Cawnpore, Kipling and Charivari: 1857 and the politics of commemoration

Tickell, Alex (2009). Cawnpore, Kipling and Charivari: 1857 and the politics of commemoration. Literature and History, 18(2) pp. 1–19.

URL: http://open.library.ingentaconnect.com/content/man...

Abstract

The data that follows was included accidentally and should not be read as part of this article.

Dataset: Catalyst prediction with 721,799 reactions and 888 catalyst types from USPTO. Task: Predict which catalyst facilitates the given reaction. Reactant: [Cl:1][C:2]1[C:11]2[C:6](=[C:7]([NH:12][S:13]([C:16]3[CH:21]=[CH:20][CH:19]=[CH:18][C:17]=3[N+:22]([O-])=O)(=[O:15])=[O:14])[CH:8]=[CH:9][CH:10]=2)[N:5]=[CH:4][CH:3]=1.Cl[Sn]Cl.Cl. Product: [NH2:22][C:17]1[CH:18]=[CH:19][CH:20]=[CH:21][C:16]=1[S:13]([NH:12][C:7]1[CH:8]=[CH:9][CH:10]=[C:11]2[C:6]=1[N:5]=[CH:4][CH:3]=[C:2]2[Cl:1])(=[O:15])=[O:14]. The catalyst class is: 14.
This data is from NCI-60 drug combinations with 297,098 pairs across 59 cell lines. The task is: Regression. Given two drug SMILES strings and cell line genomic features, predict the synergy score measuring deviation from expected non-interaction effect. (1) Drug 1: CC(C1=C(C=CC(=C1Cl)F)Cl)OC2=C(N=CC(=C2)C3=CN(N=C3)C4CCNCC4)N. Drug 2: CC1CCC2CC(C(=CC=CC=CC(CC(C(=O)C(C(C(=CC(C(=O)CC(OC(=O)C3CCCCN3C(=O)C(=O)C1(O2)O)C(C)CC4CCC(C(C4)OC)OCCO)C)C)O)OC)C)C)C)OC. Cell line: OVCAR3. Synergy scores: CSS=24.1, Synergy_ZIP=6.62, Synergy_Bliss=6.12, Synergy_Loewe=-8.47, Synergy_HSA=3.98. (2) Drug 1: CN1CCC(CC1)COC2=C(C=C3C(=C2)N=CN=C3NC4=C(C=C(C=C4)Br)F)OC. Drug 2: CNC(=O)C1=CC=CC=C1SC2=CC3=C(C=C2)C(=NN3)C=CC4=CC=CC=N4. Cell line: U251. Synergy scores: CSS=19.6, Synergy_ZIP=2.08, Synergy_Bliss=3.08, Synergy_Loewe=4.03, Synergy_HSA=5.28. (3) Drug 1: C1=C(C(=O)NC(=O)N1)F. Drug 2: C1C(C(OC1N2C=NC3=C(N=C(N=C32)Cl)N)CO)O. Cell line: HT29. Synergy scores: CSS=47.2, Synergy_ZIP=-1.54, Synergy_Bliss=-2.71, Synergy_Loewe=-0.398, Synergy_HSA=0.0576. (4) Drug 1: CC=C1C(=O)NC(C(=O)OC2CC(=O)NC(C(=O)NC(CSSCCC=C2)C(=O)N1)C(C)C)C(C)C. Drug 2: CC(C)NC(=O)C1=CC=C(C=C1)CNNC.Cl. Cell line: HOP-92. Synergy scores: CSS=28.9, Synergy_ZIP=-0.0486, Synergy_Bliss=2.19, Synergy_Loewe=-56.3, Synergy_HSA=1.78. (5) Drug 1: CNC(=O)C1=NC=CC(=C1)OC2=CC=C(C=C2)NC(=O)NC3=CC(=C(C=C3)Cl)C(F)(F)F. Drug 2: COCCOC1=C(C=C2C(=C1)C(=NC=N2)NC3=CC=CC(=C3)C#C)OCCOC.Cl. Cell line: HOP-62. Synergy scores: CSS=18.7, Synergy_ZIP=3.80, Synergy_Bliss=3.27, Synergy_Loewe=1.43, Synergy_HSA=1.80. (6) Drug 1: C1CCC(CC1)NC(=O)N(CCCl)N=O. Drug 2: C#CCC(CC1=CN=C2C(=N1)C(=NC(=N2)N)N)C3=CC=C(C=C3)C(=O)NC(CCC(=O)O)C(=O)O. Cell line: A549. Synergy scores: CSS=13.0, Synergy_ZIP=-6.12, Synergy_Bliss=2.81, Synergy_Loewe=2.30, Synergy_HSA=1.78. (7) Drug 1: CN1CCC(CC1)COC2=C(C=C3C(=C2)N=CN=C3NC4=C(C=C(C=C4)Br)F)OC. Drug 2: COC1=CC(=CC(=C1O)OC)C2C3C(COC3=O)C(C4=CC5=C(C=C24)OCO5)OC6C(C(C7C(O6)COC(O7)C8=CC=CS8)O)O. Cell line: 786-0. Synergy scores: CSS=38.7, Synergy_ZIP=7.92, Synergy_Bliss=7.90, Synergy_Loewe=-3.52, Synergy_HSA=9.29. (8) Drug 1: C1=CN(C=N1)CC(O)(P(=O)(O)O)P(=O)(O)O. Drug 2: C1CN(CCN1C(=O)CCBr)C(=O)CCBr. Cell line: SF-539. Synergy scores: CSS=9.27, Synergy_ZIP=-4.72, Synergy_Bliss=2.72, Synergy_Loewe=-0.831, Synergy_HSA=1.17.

This paper examines the politics of commemoration in colonial India, and the notorious massacres of Europeans at Cawnpore (and subsequent reprisals) during the 1857 rebellion. Drawing on Giorgio Agamben’s work I suggest that changing colonial practices of Mutiny remebrance reveal the organising logic of colonial sovereignty, as it negotiates the transition from the exceptional (potentially scandalous) violence of counter-insurgency to the sovereign paradigm of the rule of law. I conclude by examining Kipling’s journalism on the 1857 rebellion, and tracing the persistence of ‘mournful’ tropes of social exclusion and ritualised banning (as charivari) in his short fictions.

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